Unconsciousness is an obvious sign of fainting.
- Before fainting, the person may feel light-headed and shaky and experience blurred vision.
- The person may "see spots in front of their eyes."
- During this time, observers note paleness, dilated pupils, and sweating.
- While unconscious, the person may have low pulse rate (less than 60 beats/minute).
- The person should quickly regain consciousness.
- Many people have no warning signs before a fainting (syncopal) episode.
- Consciousness returns when the situation is over, usually very quickly.
- Prior to the fainting episode, the person may have noted a blood loss (black stools, heavy menstrual periods) or fluid loss (vomiting, diarrhea, fever).
- The person may have experienced light-headedness when sitting or standing.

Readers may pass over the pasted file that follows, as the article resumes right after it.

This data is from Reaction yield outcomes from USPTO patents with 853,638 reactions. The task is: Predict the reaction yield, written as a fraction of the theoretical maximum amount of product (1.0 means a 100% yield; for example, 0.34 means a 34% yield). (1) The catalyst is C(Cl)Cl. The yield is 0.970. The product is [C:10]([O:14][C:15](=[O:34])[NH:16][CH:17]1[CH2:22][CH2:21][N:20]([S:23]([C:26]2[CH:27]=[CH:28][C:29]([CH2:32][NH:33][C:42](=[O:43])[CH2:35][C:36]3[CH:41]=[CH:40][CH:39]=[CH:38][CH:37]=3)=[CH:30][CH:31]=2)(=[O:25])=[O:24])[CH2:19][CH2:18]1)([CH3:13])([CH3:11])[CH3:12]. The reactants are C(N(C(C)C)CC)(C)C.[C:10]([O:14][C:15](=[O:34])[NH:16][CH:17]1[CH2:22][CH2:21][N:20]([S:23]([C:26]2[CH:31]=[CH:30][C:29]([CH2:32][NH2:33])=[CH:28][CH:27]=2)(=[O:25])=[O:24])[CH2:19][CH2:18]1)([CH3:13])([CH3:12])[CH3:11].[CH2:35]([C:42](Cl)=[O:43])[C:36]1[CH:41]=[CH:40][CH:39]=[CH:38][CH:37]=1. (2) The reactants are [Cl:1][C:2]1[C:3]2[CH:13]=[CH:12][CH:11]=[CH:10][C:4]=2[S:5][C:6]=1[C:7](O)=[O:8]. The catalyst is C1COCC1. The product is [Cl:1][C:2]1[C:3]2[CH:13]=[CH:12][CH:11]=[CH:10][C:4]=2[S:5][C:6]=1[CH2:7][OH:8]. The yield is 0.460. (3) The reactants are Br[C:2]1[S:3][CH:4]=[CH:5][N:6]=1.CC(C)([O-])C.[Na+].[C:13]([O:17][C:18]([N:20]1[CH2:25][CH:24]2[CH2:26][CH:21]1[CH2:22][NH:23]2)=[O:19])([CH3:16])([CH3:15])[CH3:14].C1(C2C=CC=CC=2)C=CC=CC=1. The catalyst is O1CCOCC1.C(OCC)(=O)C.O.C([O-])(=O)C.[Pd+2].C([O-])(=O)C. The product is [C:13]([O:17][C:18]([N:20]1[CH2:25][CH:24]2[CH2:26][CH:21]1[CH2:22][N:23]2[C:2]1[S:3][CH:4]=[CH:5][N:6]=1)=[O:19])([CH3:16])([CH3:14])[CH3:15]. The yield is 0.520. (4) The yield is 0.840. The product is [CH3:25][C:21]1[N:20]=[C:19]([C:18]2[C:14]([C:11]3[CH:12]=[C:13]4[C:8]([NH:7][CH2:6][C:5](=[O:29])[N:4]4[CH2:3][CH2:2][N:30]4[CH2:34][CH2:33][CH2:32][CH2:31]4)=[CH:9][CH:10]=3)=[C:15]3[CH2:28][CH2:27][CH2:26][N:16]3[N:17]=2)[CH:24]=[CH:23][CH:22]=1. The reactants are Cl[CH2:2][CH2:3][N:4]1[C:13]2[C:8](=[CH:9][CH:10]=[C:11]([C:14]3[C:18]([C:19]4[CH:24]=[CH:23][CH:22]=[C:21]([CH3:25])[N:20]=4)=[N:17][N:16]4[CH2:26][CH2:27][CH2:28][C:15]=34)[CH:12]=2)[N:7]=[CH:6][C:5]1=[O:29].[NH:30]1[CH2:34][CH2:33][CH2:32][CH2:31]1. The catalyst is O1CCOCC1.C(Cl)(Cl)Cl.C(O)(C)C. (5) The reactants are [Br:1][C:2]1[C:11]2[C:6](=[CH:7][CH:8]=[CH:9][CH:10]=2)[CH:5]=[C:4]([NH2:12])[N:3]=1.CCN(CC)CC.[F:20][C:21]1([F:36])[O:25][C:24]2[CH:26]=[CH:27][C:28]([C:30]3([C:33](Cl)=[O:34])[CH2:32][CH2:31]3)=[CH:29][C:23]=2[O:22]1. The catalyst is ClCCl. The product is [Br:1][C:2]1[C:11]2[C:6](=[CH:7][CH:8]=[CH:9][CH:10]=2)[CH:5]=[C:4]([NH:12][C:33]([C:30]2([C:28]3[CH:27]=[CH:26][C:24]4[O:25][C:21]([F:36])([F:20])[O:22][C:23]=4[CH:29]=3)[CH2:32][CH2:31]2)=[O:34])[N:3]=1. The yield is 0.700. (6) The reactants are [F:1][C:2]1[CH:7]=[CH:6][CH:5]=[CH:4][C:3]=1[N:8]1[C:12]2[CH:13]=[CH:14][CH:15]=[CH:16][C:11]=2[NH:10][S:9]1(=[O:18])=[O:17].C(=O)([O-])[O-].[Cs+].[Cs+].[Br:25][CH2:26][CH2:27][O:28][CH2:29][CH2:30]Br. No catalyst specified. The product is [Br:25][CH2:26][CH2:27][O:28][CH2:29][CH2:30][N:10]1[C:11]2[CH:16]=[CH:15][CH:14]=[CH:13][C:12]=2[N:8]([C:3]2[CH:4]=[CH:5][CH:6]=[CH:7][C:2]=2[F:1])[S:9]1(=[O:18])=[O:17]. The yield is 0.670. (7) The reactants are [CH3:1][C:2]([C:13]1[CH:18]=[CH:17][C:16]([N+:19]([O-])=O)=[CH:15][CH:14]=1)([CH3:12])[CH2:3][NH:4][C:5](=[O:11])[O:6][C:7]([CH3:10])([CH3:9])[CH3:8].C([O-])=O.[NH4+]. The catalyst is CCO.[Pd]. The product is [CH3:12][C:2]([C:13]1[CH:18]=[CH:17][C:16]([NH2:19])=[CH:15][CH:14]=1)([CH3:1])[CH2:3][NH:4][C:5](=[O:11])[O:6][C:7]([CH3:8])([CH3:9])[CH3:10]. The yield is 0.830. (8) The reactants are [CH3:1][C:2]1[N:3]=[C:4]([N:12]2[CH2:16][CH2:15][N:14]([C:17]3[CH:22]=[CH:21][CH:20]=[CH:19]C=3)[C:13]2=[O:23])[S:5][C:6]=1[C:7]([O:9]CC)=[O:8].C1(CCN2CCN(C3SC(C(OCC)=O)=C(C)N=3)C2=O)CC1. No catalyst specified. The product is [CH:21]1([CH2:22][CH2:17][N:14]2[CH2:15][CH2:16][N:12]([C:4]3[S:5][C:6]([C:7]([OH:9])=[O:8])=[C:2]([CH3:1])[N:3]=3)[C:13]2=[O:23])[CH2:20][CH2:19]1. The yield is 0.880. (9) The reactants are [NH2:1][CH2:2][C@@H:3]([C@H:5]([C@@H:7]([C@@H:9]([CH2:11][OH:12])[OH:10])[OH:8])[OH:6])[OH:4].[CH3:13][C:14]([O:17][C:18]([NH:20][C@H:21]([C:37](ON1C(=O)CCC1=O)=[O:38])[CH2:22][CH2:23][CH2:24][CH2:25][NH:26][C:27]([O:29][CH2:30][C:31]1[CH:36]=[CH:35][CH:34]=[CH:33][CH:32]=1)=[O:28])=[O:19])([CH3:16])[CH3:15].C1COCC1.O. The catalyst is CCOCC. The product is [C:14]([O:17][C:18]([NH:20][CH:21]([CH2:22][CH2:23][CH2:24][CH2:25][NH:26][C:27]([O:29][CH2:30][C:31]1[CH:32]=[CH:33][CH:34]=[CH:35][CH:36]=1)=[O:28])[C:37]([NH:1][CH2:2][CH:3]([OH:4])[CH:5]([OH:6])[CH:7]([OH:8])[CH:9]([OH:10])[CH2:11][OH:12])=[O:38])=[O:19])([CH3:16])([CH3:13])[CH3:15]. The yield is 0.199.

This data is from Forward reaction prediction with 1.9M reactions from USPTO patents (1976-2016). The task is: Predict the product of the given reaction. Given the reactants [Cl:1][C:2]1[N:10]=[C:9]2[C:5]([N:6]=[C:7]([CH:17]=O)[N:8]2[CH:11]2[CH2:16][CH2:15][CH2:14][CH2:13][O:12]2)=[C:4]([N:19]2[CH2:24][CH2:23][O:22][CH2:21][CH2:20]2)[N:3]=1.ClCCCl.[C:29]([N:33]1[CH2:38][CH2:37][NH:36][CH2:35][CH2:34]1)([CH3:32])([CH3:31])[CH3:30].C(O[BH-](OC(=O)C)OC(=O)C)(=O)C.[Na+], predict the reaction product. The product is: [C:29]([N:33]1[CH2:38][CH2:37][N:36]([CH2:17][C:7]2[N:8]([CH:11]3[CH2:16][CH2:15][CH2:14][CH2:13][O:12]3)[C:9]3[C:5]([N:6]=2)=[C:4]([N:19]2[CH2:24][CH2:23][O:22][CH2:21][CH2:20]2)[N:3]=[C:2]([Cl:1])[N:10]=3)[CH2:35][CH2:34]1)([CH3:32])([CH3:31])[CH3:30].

- Observers may note paleness, sweating, or signs of dehydration (dry lips and tongue).
- The person may report palpitations (awareness of pounding, fast, or abnormal heartbeat), chest pain, or shortness of breath.
- Observers may note a weak, abnormal pulse, paleness, or sweating.
- Fainting often occurs without warning or following exertion.
- The person may have a headache, loss of balance, slurred speech, double vision, or vertigo (a feeling that the room is spinning).
- Observers note a strong pulse during the unconscious period and normal skin color.
Medically Reviewed by a Doctor on 5/27/2016
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